You Already Know How to Use Kinect
Not everyone has grown up familiar with a 16-button video game controller, which has been somewhat of a barrier in sharing Xbox with a much broader audience, Mattrick said.
Solving that challenge is “key to not only the growth of our industry but critical to the future success of our business as well,” he said. “Kinect creates new growth opportunities for everyone. We believe it will serve as a catalyst for the entire industry and can push the limits of creativity for interactive entertainment.”
Tsunoda said he’s particularly pleased to see people with “super high levels of excitement” no matter their gender or age group. In his own family, his brother likes to play the car racing game “Kinect Joy Ride” and his mother is “fired up” about watching movies through Zune Video without the need for a remote.
“She really was having a great time, not watching the movie, but showing off that she knew how to use the Xbox voice commands,” Tsunoda said. “It’s one of the very few things in the world that can get the same level of enjoyment from a 30-year-old friend of mine and from my mom, both of whom are really just having a great time.”
The magic of Kinect is that Microsoft was able to make sophisticated, complex technology into a simple experience, he said.
“We spent a lot of time and effort working on and perfecting both the technology and the experience so the people playing can have simple fun without having to be aware of how the technology works,” Tsunoda said. “I think that’s what makes Kinect such a blast.”
Tsunoda also said Kinect is a great way to get people up off the couch and interacting with each other and technology. It’s not hard to break a sweat playing Kinect, especially with no controller to get in the way of the activities the games offer such as jumping, running, throwing, kicking, serving, or even customized personal training.
Millions of children at thousands of Boys and Girls Clubs of America locations will soon experience Kinect’s fitness potential; Microsoft on Wednesday announced the donation of Kinect for Xbox 360, an Xbox 360 console and two Kinect games – “Kinect Adventures” and “Kinect Sports” – to each club.
“Controller-free entertainment means everyone can jump into the action and play,” said Karen McDonald, vice president of Program Youth Development Services for Boys & Girls Clubs of America. “No one feels left out, everyone participates, and it’s a great way to make sure these kids are staying active and fit while having fun.”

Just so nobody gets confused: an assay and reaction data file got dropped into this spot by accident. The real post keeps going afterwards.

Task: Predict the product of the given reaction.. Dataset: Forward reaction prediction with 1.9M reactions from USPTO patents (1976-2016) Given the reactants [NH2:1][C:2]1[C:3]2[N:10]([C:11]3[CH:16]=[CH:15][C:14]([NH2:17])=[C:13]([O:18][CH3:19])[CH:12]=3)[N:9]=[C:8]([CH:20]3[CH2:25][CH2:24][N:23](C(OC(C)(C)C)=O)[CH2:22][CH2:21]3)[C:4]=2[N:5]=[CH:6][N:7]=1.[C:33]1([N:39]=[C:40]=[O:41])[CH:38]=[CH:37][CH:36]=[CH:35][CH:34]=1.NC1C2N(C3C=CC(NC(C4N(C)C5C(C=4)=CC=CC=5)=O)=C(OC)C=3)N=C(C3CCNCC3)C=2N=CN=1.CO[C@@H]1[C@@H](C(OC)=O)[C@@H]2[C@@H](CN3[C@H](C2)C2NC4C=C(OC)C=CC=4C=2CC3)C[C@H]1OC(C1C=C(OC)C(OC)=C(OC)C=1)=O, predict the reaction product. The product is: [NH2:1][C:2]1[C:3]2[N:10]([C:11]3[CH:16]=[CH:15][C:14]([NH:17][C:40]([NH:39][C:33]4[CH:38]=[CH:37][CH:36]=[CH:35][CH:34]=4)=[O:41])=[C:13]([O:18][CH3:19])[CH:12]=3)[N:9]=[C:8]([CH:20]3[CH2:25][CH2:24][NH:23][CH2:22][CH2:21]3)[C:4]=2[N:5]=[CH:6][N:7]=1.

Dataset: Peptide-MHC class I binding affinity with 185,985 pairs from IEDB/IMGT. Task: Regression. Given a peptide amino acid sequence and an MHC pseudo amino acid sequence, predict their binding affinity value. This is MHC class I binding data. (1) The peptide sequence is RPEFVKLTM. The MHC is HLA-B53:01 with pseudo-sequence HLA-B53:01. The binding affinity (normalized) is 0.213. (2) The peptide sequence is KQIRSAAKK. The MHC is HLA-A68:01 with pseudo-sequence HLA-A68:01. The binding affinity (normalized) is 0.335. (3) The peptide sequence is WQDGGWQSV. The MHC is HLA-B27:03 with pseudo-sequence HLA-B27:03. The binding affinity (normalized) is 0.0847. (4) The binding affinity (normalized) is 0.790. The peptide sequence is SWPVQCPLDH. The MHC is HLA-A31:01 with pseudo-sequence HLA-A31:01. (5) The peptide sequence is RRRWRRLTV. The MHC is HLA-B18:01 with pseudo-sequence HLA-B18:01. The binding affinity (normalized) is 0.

Why Go Controller-Free?
Xbox 360 has evolved over time, from being very gaming focused in its early years to adding other forms of entertainment such as Netflix, Zune video and music, ESPN, Twitter, Facebook and Last FM, Tsunoda said.
“We have all these great experiences that anybody can enjoy, but for some people, the controller made it hard to be able to get in and enjoy that entertainment,” Tsunoda said. “We knew since we already had a great controller that we wanted to do something that was controller-free.”
In three years, the Kinect team incorporated technology from all over Microsoft, and even looked outside the company, to be able to make a device that could recognize a user, track his or her body, and recognize speech.
“The fun thing about being a creative person working at Microsoft is there are really so many incredibly smart people,” Tsunoda said. “In Microsoft Research, there are a bunch of scientists doing technology experiments and inventing. We ended up discovering they’d been working on things that could enable voice recognition and human recognition … that we were able to bring over to Xbox.”
Tsunoda said as a creative process, the development of Kinect was the “method acting version of designing entertainment.”
“If an actor is playing a role as a fireman, he’ll go work as a fireman for a few months,” Tsunoda said. “I think with Kinect we really took that kind of immersive design approach.”
The team consulted all kinds of experts in creating Kinect, and not just technological experts. Tsunoda said they talked to actors, artists, consumers, and language, gesture, and movement experts.
“The way we built the technology, anybody – no matter what their gaming experience is, can jump in without any kind of learning curve,” Tsunoda said. “This is the thing I love most about watching people play Kinect. It really puts the focus on having fun. I love seeing that really big smile light up their face as they see the stuff they’re doing with their bodies and their voice. That’s what makes Kinect magical.”